Your Reading List

Pre-seed burn-off herbicides

Make sure you’re following good chemical rotations. Know your 
active ingredients before you plan your pre-seed burn-offs

Time and again farmers are warned about the dangers of the development of herbicide resistance. They are told over and over not to use the same product repeatedly and to rotate chemical groups. Yet glyphosate, arguably modern agriculture’s most important herbicide, is still used every year on many farms, and by some farmers multiple times per year for burn-off, in Roundup Ready crops, for pre-harvest and post-harvest weed control.

World-wide, there are 24 weed species that have developed resistance to glyphosate. In Canada there are documented cases ofthree glyphosate resistant weeds: giant ragweed, horsetail, and in 2012 glyphosate resistant kochia was confirmed in Alberta. The discovery of Group 9 resistant kochia is even more troubling because in some cases the plants were also resistant to Group 2 chemistry, severely limiting the control options that are left for this tough to control weed species.

To prevent further herbicide resistance development there are best practices which every farmer should follow when applying herbicides. This includes herbicide use for pre-seed burn-off. The DuPont Canada Crop Protection website (go to www.dupont.com, then type “pre-seed burn-off” into the search box) outlines these pre-seed burn-off best practices.

Glyphosate burn-off products

There is one more practice that farmers need to add to DuPont’s best practices list: know your herbicides.

This is especially important for glyphosate given the many brand names glyphosate is sold under. Not all glyphosate brands are the same in terms of formulation, registered usages, tank mixes or strength but all are equally susceptible to the development of resistance. Once glyphosate resistance develops, it will extend to all glyphosate brands. Simply rotating brands of glyphosate will not prevent resistance development.

As of December 2012, the Alberta Agriculture herbicide selector website listed 22 registered brands of glyphosate that farmers could use for pre-seed burn-offs. There will likely be more names added by spring. All of these herbicide brands have only glyphosate as the active ingredient.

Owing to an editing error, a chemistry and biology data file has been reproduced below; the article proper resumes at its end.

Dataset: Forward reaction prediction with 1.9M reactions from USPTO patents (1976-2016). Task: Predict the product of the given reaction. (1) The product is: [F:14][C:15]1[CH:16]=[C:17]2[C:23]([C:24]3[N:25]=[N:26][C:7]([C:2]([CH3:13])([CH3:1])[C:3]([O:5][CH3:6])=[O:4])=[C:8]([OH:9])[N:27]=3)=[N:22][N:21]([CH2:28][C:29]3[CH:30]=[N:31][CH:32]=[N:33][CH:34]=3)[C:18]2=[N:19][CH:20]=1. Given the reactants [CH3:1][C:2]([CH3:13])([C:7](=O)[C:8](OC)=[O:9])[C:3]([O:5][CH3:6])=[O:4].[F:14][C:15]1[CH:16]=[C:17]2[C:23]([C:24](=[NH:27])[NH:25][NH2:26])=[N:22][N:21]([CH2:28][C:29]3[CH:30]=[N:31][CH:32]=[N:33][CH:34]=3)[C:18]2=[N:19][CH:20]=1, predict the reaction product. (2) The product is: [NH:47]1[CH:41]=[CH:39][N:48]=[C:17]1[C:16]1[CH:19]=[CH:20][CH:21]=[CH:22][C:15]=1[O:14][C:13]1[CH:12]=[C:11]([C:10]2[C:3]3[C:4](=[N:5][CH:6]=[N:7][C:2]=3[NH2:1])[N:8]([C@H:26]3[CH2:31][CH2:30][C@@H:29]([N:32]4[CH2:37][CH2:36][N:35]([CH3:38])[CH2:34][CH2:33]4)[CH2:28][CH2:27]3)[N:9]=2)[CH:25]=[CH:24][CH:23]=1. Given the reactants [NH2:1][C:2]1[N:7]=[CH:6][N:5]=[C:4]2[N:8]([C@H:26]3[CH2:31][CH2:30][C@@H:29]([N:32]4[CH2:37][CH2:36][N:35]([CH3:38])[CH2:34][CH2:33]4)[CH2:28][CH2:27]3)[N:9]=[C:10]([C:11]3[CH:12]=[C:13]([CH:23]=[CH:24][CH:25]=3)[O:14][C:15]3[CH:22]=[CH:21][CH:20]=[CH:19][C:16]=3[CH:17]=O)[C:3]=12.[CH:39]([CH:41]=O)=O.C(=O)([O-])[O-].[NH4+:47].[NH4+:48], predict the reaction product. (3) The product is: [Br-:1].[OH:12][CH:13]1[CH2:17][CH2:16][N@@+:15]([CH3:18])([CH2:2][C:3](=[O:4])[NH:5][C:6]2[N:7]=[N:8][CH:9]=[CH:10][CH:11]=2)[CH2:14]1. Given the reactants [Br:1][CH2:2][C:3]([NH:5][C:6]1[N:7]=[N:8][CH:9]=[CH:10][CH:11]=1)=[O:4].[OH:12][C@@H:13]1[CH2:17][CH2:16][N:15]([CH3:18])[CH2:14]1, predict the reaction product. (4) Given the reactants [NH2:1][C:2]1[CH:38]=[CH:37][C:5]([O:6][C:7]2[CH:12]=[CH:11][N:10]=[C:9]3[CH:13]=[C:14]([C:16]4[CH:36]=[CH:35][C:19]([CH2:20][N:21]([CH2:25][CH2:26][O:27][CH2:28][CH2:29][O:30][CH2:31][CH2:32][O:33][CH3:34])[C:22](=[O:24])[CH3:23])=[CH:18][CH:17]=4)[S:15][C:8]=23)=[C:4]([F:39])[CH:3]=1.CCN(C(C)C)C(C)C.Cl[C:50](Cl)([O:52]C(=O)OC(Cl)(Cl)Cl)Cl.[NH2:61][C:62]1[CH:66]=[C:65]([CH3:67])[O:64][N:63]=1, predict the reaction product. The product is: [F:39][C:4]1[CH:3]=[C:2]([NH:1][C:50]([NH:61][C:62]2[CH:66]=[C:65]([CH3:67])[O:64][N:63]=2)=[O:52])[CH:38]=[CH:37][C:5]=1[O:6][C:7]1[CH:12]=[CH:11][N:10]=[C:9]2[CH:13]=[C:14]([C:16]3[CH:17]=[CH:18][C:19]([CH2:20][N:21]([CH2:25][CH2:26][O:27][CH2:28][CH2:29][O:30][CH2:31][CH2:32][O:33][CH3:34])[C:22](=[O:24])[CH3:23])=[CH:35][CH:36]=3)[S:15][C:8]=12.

Glyphoste tank mixtures

Instead of relying on glyphosate alone for a burn-off, there are a number of pre-packaged products which combine glyphosate with second product that has a different mode of action.

These products offer the broad spectrum control of glyphosate plus another active ingredient to control weeds which glyphosate may be weaker on like buckwheat or dandelion or to control roundup ready volunteers. Having two active ingredients also reduces the chances of development of herbicide resistance.

However, farmers need to know the second active ingredient in these prepacks. In many cases it may be the same active you will be using in-crop. This can increase resistance issues for the second active.

An alternative to using a prepackaged mix of glyphosate and a second active is to tank mix an existing herbicide with glyphosate on farm. There are 11 registered glyphosate tank mix options for pre-seed burn-off at time of writing.

Monsanto, the original manufacturer of glyphosate, is in fact recommending tank mixing Roundup Transorb HC with Heat to optimize weed control in pre-seed burn-offs. In a December 10, 2012 news release, Sean Dilk, weed management technical lead, Monsanto Canada states: “Mixing heat with Roundup Transorb HC is an important part of sustainable weed management for reduced tillage operations.”

Joel D. Johnson, BASF’s brand manager, Western herbicides, adds: “By using multiple modes of action, you can delay herbicide resistance. Mixing HEAT with Roundup Transorb HC provides a second mode of action for pre-seed burn-off and chemfallow treatments. Not only do you get the fastest and sharpest burndown, it’s effective in managing volunteer canola (all biotypes) and kochia as well as many other tough perennial and annual weeds.”

To promote the use of the Roundup Transorb HC and Heat tank-mix, Monsanto and BASF are offering a $0.50 per acre discount on Roundup Transorb HC when farmers purchase matching acres of Heat and Merge. The discount will be available at participating retailers on products sold between Nov 15, 2012 and June 30, 2013.

Non-glyphosate burn-off

Unfortunately there are very few alternatives to the low cost, pre-seed in multi-crops, broad spectrum weed control glyphosate offers. However, there other products registered for use in specific crops that farmers can consider using. When compared to glyphosate, each of these have disadvantages which must be factored in to your herbicide selection decision.

However, these products enable farmers to occasionally rotate away from glyphosate. †

About the author

Gerald Pilger's recent articles

Comments

explore

Stories from our other publications